Monday, August 20, 2007
Orenda Fink has been making music for a long time. Azure Ray, a great solo release and now her intimate new project, Art in Manila. She was nice enough to answer a few questions we had for her.
HH:: After creating and touring in support of your solo release after the Azure Ray split, you decided to form a new, full-time band for this release. Was collaborating and working closely with a set group of people something you missed or was it just a natural evolution after releasing a solo record?
OF:: It was something I missed. I still write most songs and lyrics independently, but there is just something magical that happens when you hand over this blank canvas to people you admire and trust for arranging. I have strengths and weaknesses, just like anyone else. It's great when you have friends who can fill those gaps.
HH:: Knowing that these songs would be played by a band, was the writing process different this time? Do you simply write the songs knowing the bands strengths, or is it more give and take?
OF:: I definitely wrote with the bands strengths in mind. For example, Adrianne's strong, emotive vocals, or Dan's great piano playing.
HH:: Is it harder to write personal songs when you are writing with a full band?
OF:: No, it wasn't hard at all. In fact, a lot of the songs on the Art In Manila record are more personal than the ones on Invisible Ones. The songwriting is just indicative of where I am personally.
HH:: The new record varies a lot from the spiritual subject matter on of Invisible Ones. Although you still revisit some of the themes (like on Golden Dawn), you seem to have answered a lot of the questions you asked before. What was your inspiration / goal for this release?
OF:: I guess I didn't really give much thought to this release thematically like I did with Invisible Ones. I just wrote as I was inspired. My goal for this band was to put together a group of songs that I would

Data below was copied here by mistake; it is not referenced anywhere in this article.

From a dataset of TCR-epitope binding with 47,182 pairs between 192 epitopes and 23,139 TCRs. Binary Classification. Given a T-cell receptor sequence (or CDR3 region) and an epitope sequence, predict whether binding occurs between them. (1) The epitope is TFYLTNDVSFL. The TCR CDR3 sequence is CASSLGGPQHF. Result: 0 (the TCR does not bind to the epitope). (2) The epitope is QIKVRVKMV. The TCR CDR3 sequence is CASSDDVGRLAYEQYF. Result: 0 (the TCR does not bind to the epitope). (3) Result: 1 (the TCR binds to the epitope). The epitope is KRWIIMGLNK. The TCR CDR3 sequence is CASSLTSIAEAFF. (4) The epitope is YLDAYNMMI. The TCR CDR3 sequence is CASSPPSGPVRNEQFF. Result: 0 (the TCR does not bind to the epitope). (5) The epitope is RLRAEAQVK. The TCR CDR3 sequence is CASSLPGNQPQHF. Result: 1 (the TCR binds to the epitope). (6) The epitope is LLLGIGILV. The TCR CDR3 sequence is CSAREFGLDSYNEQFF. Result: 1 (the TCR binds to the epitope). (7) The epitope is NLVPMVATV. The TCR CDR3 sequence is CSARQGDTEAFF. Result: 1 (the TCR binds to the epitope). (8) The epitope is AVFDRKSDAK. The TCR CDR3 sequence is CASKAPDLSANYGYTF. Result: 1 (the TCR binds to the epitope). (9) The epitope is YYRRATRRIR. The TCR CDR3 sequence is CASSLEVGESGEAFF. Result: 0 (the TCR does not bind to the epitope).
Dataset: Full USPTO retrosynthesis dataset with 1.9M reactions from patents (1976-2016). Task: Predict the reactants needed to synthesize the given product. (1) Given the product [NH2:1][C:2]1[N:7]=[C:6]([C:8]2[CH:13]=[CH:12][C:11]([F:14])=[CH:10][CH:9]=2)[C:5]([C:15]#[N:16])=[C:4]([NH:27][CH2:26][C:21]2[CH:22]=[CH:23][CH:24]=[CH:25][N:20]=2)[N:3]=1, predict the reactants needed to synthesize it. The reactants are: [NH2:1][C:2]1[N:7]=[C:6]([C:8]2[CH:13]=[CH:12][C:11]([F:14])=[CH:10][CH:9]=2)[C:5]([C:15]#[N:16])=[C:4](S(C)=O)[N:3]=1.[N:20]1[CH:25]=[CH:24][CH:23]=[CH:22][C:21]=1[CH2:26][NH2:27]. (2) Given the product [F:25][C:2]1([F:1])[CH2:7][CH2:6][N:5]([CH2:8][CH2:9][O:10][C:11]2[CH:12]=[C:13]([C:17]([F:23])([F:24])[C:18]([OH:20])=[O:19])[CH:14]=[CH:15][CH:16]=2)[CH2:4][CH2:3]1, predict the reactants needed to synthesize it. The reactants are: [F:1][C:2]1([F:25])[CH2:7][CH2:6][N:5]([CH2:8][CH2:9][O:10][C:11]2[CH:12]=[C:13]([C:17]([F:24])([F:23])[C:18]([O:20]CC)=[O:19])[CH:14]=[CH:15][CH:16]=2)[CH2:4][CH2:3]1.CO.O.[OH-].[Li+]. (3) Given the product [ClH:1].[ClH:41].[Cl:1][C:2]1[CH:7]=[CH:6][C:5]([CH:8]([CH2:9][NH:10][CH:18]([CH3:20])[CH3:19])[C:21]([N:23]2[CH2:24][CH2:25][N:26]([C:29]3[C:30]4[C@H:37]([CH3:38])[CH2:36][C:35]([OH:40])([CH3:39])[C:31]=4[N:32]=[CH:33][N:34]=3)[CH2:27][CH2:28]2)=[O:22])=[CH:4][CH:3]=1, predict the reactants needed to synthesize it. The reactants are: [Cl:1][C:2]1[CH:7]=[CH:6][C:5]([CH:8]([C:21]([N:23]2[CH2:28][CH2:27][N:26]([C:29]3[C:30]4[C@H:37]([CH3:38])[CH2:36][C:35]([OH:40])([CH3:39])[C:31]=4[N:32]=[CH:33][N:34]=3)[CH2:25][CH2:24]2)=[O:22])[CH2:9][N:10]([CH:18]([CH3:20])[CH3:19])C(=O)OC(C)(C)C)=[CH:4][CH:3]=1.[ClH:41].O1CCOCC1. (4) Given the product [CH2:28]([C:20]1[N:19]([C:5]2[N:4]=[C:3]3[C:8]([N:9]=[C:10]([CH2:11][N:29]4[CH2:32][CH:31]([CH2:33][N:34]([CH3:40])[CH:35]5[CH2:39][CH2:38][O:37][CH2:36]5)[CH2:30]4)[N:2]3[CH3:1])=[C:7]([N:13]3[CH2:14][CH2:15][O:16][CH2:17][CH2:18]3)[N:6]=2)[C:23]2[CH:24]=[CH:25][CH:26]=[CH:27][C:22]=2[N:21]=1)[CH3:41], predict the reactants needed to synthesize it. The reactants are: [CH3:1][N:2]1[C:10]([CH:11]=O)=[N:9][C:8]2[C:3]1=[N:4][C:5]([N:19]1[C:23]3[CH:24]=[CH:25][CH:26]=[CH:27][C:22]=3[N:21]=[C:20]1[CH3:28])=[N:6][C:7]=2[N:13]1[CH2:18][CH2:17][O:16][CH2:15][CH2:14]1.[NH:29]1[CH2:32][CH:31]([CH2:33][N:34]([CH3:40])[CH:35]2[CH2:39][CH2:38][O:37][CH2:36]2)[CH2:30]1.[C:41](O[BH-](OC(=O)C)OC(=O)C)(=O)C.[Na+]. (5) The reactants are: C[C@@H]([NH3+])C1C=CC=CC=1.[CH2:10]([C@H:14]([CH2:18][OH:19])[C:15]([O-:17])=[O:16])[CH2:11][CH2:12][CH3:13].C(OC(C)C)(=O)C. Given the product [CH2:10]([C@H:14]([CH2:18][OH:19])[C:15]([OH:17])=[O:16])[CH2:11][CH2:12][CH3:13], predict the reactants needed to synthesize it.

really enjoy playing live.
HH:: The internet has certainly changed music. It seems like it is easier to get started nowadays, but a lot harder to survive as an artist. As a veteran of the music industry, how do you see the changes in how music is consumed (downloading, blogs) affecting artists?
OF:: To try to analyze this type of thing is maddening to me. I try not to think about it!
HH:: What inspires you to write music?
OF:: Writing music is cathartic for me. Other than that, I don't know. It is just something I have to do. I have been saying for years that I am going to stop, but I never can. I had a long talk with my friend, Shannon Wright, about this subject. I guess we likened it to an ex-lover that you can't stop going back to.
HH:: You are helping out Rilo Kiley with backing vocals on their upcoming tour and AiM is going to warm up the crowd on a few dates. Is it at all uncomfortable with them leaving Saddle-Creek and you still being part of that family?
OF:: It's not weird at all. Saddle Creek was very supportive about me participating on the tour. We're all pretty good at separating business and friendship.
MP3:: The Abomination
myspace :: more mp3s